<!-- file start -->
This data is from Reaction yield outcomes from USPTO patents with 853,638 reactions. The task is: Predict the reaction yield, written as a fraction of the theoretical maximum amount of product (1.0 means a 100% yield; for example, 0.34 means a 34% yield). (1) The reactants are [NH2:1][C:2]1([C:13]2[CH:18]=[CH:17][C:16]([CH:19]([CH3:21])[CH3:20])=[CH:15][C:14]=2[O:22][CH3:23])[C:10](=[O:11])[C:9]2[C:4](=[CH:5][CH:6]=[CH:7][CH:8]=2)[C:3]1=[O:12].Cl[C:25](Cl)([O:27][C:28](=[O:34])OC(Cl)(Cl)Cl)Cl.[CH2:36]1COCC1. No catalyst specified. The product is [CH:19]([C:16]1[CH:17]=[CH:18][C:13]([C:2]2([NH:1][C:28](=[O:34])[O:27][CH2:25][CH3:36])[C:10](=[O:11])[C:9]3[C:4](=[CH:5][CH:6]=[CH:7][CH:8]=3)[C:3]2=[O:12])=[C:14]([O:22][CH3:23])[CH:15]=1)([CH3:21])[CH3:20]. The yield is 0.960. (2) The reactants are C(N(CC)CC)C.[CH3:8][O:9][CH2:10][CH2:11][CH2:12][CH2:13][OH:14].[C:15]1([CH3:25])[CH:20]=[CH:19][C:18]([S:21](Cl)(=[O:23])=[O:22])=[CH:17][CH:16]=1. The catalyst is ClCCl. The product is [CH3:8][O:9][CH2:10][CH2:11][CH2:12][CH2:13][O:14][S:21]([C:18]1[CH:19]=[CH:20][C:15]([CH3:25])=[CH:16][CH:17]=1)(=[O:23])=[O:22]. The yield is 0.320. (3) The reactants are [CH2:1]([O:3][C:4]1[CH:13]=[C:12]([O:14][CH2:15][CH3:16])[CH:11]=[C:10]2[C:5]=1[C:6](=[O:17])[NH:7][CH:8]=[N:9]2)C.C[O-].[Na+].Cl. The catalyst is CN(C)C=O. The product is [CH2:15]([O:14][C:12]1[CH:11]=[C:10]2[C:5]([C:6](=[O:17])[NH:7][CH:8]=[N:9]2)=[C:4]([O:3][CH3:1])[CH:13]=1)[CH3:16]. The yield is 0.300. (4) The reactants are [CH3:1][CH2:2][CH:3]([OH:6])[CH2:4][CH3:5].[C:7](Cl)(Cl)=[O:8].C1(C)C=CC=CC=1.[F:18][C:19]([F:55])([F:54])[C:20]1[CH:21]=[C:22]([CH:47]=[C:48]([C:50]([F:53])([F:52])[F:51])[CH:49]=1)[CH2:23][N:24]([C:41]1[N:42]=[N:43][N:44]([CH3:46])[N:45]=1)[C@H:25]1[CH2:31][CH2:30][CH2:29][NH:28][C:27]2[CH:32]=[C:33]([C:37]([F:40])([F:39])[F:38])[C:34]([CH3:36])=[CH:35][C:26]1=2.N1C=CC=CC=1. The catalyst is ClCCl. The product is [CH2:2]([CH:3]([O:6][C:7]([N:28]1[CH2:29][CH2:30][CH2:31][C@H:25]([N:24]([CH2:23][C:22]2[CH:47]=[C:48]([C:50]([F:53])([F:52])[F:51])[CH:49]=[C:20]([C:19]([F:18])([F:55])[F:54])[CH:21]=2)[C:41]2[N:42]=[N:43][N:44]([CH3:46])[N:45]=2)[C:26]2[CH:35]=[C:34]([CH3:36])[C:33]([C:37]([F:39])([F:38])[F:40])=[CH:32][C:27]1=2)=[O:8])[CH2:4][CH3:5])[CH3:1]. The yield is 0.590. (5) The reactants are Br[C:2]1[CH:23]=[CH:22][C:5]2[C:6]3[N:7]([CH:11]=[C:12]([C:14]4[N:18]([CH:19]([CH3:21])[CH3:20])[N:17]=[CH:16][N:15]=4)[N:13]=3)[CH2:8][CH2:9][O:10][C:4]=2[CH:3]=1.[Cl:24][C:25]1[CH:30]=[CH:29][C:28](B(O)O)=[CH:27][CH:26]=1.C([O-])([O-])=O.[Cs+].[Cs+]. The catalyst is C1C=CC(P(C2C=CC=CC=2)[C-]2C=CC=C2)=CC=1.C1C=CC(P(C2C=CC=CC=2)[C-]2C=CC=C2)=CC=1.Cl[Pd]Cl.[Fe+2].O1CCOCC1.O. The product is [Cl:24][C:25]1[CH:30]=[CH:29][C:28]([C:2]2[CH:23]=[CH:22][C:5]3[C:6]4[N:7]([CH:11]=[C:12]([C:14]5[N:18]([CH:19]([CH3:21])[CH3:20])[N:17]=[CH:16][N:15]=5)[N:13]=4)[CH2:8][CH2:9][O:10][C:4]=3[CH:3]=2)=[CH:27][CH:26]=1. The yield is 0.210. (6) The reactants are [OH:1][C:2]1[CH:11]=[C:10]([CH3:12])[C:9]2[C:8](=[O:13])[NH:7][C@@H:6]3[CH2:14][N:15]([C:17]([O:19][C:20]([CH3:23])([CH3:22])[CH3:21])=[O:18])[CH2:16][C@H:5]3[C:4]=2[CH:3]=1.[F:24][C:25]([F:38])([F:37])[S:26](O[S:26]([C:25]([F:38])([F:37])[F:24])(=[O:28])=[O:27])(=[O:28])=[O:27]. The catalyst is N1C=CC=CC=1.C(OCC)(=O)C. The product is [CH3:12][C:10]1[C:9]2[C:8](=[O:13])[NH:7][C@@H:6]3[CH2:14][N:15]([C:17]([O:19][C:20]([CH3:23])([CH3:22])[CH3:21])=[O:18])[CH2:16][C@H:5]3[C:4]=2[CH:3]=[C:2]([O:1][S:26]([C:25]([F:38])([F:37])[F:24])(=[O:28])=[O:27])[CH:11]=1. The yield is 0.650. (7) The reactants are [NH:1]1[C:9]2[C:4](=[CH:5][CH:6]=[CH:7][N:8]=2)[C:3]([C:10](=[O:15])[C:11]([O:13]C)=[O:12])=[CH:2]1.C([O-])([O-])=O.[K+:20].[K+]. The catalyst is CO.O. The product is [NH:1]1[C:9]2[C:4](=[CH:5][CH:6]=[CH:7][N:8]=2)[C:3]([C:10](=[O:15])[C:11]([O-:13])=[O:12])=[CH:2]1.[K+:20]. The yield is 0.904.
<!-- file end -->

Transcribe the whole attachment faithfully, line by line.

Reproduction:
This data is from Reaction yield outcomes from USPTO patents with 853,638 reactions. The task is: Predict the reaction yield, written as a fraction of the theoretical maximum amount of product (1.0 means a 100% yield; for example, 0.34 means a 34% yield). (1) The reactants are [NH2:1][C:2]1([C:13]2[CH:18]=[CH:17][C:16]([CH:19]([CH3:21])[CH3:20])=[CH:15][C:14]=2[O:22][CH3:23])[C:10](=[O:11])[C:9]2[C:4](=[CH:5][CH:6]=[CH:7][CH:8]=2)[C:3]1=[O:12].Cl[C:25](Cl)([O:27][C:28](=[O:34])OC(Cl)(Cl)Cl)Cl.[CH2:36]1COCC1. No catalyst specified. The product is [CH:19]([C:16]1[CH:17]=[CH:18][C:13]([C:2]2([NH:1][C:28](=[O:34])[O:27][CH2:25][CH3:36])[C:10](=[O:11])[C:9]3[C:4](=[CH:5][CH:6]=[CH:7][CH:8]=3)[C:3]2=[O:12])=[C:14]([O:22][CH3:23])[CH:15]=1)([CH3:21])[CH3:20]. The yield is 0.960. (2) The reactants are C(N(CC)CC)C.[CH3:8][O:9][CH2:10][CH2:11][CH2:12][CH2:13][OH:14].[C:15]1([CH3:25])[CH:20]=[CH:19][C:18]([S:21](Cl)(=[O:23])=[O:22])=[CH:17][CH:16]=1. The catalyst is ClCCl. The product is [CH3:8][O:9][CH2:10][CH2:11][CH2:12][CH2:13][O:14][S:21]([C:18]1[CH:19]=[CH:20][C:15]([CH3:25])=[CH:16][CH:17]=1)(=[O:23])=[O:22]. The yield is 0.320. (3) The reactants are [CH2:1]([O:3][C:4]1[CH:13]=[C:12]([O:14][CH2:15][CH3:16])[CH:11]=[C:10]2[C:5]=1[C:6](=[O:17])[NH:7][CH:8]=[N:9]2)C.C[O-].[Na+].Cl. The catalyst is CN(C)C=O. The product is [CH2:15]([O:14][C:12]1[CH:11]=[C:10]2[C:5]([C:6](=[O:17])[NH:7][CH:8]=[N:9]2)=[C:4]([O:3][CH3:1])[CH:13]=1)[CH3:16]. The yield is 0.300. (4) The reactants are [CH3:1][CH2:2][CH:3]([OH:6])[CH2:4][CH3:5].[C:7](Cl)(Cl)=[O:8].C1(C)C=CC=CC=1.[F:18][C:19]([F:55])([F:54])[C:20]1[CH:21]=[C:22]([CH:47]=[C:48]([C:50]([F:53])([F:52])[F:51])[CH:49]=1)[CH2:23][N:24]([C:41]1[N:42]=[N:43][N:44]([CH3:46])[N:45]=1)[C@H:25]1[CH2:31][CH2:30][CH2:29][NH:28][C:27]2[CH:32]=[C:33]([C:37]([F:40])([F:39])[F:38])[C:34]([CH3:36])=[CH:35][C:26]1=2.N1C=CC=CC=1. The catalyst is ClCCl. The product is [CH2:2]([CH:3]([O:6][C:7]([N:28]1[CH2:29][CH2:30][CH2:31][C@H:25]([N:24]([CH2:23][C:22]2[CH:47]=[C:48]([C:50]([F:53])([F:52])[F:51])[CH:49]=[C:20]([C:19]([F:18])([F:55])[F:54])[CH:21]=2)[C:41]2[N:42]=[N:43][N:44]([CH3:46])[N:45]=2)[C:26]2[CH:35]=[C:34]([CH3:36])[C:33]([C:37]([F:39])([F:38])[F:40])=[CH:32][C:27]1=2)=[O:8])[CH2:4][CH3:5])[CH3:1]. The yield is 0.590. (5) The reactants are Br[C:2]1[CH:23]=[CH:22][C:5]2[C:6]3[N:7]([CH:11]=[C:12]([C:14]4[N:18]([CH:19]([CH3:21])[CH3:20])[N:17]=[CH:16][N:15]=4)[N:13]=3)[CH2:8][CH2:9][O:10][C:4]=2[CH:3]=1.[Cl:24][C:25]1[CH:30]=[CH:29][C:28](B(O)O)=[CH:27][CH:26]=1.C([O-])([O-])=O.[Cs+].[Cs+]. The catalyst is C1C=CC(P(C2C=CC=CC=2)[C-]2C=CC=C2)=CC=1.C1C=CC(P(C2C=CC=CC=2)[C-]2C=CC=C2)=CC=1.Cl[Pd]Cl.[Fe+2].O1CCOCC1.O. The product is [Cl:24][C:25]1[CH:30]=[CH:29][C:28]([C:2]2[CH:23]=[CH:22][C:5]3[C:6]4[N:7]([CH:11]=[C:12]([C:14]5[N:18]([CH:19]([CH3:21])[CH3:20])[N:17]=[CH:16][N:15]=5)[N:13]=4)[CH2:8][CH2:9][O:10][C:4]=3[CH:3]=2)=[CH:27][CH:26]=1. The yield is 0.210. (6) The reactants are [OH:1][C:2]1[CH:11]=[C:10]([CH3:12])[C:9]2[C:8](=[O:13])[NH:7][C@@H:6]3[CH2:14][N:15]([C:17]([O:19][C:20]([CH3:23])([CH3:22])[CH3:21])=[O:18])[CH2:16][C@H:5]3[C:4]=2[CH:3]=1.[F:24][C:25]([F:38])([F:37])[S:26](O[S:26]([C:25]([F:38])([F:37])[F:24])(=[O:28])=[O:27])(=[O:28])=[O:27]. The catalyst is N1C=CC=CC=1.C(OCC)(=O)C. The product is [CH3:12][C:10]1[C:9]2[C:8](=[O:13])[NH:7][C@@H:6]3[CH2:14][N:15]([C:17]([O:19][C:20]([CH3:23])([CH3:22])[CH3:21])=[O:18])[CH2:16][C@H:5]3[C:4]=2[CH:3]=[C:2]([O:1][S:26]([C:25]([F:38])([F:37])[F:24])(=[O:28])=[O:27])[CH:11]=1. The yield is 0.650. (7) The reactants are [NH:1]1[C:9]2[C:4](=[CH:5][CH:6]=[CH:7][N:8]=2)[C:3]([C:10](=[O:15])[C:11]([O:13]C)=[O:12])=[CH:2]1.C([O-])([O-])=O.[K+:20].[K+]. The catalyst is CO.O. The product is [NH:1]1[C:9]2[C:4](=[CH:5][CH:6]=[CH:7][N:8]=2)[C:3]([C:10](=[O:15])[C:11]([O-:13])=[O:12])=[CH:2]1.[K+:20]. The yield is 0.904.